This has left the city’s Jewish elderly population – numbering in the thousands – outraged and worried about their source of kosher food. Although the charities say kosher cuisine costs $2 more to prepare than non-kosher meals, city officials (who contract the groups) say they’ve been paying a flat $7-per-meal fee to the charities for three years.
"There are other providers that can make it work," said Commissioner Lilliam Barrios-Paoli of the Department for the Aging, according to the New York Post.
But Encore Community Services says they are struggling to feed their clients. And Miriam Wenger, an 85-year-old volunteer and Polish Holocaust survivor who serves prepared lunches every weekday at a centre, is concerned about the fallout.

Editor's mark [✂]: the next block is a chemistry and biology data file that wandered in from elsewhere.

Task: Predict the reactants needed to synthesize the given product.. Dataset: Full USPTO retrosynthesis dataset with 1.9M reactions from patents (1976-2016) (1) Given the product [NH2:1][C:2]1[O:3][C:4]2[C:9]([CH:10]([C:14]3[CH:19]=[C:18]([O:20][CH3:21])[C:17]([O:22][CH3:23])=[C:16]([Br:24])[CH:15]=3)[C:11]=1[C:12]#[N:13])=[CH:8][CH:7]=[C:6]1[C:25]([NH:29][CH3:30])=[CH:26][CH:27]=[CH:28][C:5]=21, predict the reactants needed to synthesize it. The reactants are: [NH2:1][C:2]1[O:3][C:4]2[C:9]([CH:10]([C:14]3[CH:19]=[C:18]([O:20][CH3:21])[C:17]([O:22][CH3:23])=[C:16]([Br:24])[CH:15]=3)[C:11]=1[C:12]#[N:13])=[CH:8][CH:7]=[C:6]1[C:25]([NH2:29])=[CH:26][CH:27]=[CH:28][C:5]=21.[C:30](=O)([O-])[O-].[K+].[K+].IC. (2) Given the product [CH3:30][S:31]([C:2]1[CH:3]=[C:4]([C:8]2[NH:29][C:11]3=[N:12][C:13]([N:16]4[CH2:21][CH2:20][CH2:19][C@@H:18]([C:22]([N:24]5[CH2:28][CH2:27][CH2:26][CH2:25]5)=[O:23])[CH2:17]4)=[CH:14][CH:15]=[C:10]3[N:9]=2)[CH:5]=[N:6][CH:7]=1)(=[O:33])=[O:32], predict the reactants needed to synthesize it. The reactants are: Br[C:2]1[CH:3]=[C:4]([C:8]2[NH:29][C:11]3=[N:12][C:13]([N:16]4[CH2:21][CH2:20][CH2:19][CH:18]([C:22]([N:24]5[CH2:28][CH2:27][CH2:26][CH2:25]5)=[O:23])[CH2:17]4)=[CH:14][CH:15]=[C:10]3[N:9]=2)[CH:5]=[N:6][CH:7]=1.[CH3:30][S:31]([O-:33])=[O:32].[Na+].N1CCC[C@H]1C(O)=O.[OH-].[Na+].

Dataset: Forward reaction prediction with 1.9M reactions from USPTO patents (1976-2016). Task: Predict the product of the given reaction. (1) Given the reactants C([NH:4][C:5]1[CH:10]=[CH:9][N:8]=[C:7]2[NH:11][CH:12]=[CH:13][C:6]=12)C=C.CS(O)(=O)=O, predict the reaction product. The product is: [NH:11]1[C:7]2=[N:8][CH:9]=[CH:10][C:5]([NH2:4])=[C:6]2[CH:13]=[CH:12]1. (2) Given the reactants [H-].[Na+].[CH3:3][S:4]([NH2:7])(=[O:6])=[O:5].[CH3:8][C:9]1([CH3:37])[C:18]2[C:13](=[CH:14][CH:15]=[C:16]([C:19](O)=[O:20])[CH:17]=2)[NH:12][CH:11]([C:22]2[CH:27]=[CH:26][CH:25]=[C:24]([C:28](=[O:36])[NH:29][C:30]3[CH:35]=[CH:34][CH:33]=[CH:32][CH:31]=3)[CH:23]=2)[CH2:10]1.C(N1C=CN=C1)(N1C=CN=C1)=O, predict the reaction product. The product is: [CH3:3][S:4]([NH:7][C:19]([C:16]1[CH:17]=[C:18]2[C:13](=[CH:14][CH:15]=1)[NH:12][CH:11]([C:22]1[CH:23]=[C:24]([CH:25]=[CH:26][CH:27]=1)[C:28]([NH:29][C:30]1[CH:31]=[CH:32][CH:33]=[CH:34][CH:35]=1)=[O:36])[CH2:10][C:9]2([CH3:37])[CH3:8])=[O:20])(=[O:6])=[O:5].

“I know what it is to struggled for food,” she said to the New York Post. "If you don't serve these people kosher food, they are going to starve. If the meals are non-kosher they won't touch it."
Reprinted with permission from Shalom Life